STEPHENS, James (1882-1950, Irish poet and novelist). Seven autograph manuscripts, one typescript signed and one autograph letter signed, including:
Two autograph notebooks of early drafts of stories for 'Here are Ladies', n.p., n.d. ,the first including 'The Threepenny-Piece' and an incomplete draft of 'A Glass of Beer', in pencil on lined paper, approximately 50 pages, 8vo, signed and inscribed on the cover (some leaves torn), brown paper wrappers; the second, a story of a small boy setting out to kill giants, and brief notes for an article for The Irish Review, in pencil, 12 pages, 8vo, blanks, blue paper wrappers;
Autograph drafts for 10 poems (fragments), 26 December 1917 (one) and 1 January 1918, most in pencil, approximately 12 pages, 8vo, bound; three draft reviews, n.d., the first of a book by Clifford Bax on 'representative women', 5 pages, 8vo; the second of 'Mr Heard's work on prophecy', 3 pages, 8vo; the third of W.L. Renwick's edition of Spenser, in pencil, 7 pages, 8vo, all three manuscripts bound.
Autograph manuscript of 'The Purple', signed twice (once in his pseudonym, 'James Esse'), n.d., 3 pages, 4to, and a covering note signed and inscribed 'An unpublished article on the treachery of Irish Intellectuals'; Typescript signed of an article (for the BBC) on James Millington Synge, London, n.d., heavily corrected in autograph, 9 pages, 4to; and an autograph letter signed 'A Cara', National Gallery, Dublin, n.d. [1915-1925], commenting on four books, one page, 8vo. Provenance: purchased from Bertram Rota, 22 April 1937, £15 and James F. Drake, New York, 22 November 1938, $65.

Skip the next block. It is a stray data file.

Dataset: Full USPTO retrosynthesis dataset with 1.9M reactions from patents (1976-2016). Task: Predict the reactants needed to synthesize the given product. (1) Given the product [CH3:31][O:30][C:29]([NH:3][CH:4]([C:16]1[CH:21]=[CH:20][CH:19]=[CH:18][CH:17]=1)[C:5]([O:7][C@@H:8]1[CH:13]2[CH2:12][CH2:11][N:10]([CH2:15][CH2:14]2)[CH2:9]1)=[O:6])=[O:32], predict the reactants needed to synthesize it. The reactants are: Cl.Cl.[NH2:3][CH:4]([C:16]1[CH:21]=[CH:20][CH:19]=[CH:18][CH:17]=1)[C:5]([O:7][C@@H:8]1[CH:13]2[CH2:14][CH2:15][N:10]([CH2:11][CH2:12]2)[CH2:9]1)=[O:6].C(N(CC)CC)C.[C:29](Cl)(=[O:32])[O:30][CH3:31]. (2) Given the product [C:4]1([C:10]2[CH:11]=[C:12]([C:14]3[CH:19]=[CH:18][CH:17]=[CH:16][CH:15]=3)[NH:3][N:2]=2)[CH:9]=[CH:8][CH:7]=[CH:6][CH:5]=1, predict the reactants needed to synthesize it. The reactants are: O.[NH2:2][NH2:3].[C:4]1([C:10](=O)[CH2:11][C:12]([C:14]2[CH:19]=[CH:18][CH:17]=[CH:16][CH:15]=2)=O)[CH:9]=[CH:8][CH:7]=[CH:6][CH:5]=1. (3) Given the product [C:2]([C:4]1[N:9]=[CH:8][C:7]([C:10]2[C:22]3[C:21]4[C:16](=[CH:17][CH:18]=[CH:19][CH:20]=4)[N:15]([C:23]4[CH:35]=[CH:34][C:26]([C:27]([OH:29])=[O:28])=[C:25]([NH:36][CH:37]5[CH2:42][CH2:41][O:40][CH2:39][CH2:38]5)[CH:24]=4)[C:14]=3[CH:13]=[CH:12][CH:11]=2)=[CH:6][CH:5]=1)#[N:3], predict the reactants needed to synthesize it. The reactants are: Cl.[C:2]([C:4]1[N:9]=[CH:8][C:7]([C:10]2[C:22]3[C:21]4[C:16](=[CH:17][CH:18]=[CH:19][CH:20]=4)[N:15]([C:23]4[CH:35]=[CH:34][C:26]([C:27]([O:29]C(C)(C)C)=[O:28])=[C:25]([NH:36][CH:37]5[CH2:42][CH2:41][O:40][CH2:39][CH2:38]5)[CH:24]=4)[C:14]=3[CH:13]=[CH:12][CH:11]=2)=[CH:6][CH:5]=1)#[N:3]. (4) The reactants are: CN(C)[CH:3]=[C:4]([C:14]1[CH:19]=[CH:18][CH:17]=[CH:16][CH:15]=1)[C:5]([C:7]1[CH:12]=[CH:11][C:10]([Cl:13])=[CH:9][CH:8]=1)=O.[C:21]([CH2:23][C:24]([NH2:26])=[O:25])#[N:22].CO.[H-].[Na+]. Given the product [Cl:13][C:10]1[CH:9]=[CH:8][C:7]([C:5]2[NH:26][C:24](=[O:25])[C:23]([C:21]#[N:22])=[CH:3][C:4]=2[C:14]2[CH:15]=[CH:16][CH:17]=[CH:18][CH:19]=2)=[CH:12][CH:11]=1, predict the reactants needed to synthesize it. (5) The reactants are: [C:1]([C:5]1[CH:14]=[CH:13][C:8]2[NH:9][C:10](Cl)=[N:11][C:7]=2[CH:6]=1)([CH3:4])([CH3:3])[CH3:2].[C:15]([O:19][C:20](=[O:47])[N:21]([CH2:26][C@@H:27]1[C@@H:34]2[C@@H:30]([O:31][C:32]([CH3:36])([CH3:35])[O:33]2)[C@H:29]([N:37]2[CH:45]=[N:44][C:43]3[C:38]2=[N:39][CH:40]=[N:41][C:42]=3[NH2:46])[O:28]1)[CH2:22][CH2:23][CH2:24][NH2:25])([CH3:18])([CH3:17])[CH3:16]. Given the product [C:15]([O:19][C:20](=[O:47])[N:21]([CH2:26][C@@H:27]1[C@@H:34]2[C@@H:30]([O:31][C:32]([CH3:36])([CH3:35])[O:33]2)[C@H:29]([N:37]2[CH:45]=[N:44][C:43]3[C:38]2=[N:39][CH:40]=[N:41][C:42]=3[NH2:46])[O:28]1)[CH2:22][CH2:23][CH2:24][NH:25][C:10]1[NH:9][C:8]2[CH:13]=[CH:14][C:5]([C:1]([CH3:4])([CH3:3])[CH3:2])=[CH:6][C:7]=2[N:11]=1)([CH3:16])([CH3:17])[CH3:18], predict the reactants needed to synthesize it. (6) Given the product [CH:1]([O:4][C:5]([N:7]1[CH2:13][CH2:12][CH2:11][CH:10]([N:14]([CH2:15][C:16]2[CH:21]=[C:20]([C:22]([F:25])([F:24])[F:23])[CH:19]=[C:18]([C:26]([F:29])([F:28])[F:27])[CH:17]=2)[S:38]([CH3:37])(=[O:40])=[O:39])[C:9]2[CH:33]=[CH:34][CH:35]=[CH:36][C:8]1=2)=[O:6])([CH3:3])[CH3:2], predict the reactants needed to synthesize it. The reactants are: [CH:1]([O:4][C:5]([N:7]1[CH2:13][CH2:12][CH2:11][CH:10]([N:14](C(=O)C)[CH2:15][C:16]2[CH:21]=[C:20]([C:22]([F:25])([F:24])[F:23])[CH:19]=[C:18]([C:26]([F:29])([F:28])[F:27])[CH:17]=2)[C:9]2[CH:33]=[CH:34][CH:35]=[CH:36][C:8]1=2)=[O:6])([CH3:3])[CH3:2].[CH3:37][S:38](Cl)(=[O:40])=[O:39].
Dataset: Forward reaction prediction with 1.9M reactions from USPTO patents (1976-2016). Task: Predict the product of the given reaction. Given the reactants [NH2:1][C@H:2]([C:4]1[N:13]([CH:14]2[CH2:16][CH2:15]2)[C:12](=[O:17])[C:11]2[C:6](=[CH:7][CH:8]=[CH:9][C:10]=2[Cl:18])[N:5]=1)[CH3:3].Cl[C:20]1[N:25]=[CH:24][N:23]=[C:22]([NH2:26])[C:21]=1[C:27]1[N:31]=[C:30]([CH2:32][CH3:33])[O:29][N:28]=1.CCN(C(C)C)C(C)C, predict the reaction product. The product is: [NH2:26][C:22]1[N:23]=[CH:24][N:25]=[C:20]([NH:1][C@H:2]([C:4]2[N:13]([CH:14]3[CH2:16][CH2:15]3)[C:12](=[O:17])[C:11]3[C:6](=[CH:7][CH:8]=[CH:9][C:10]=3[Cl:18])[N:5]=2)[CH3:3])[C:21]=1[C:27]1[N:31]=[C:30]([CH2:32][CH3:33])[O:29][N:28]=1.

James Stephens was (despite an inauspicious first meeting) a friend of James Joyce, whom he met in Dublin and later in Paris, where Stephens lived from 1913 to 1915 when he became Registrar of the National Gallery of Ireland. His poetic talent was recognised in his youth by George Russell ('AE'), and Padraic Colum and Yeats lectured on him in London. A contributor to Sinn Féin from 1907, he wrote for many periodicals on political and literary subjects. In 1925 he left Dublin for England, where he remained until his death, continuing to visit Paris and lecturing in the United States. He broadcast frequently for the BBC. Seven stories for Here are Ladies were submitted to J.B. Pinker (his agent) in April 1913, but Pinker wanted the length of the book increased. The draft stories in the present lot were completed in Paris, and the book published in October. They, and the typescript article, were among the manuscripts by him sold at the American Anderson Galleries in 1936 (B. Bramsbäck. James Stephens: A literary and bibliographical study, Upsala, 1959). (9)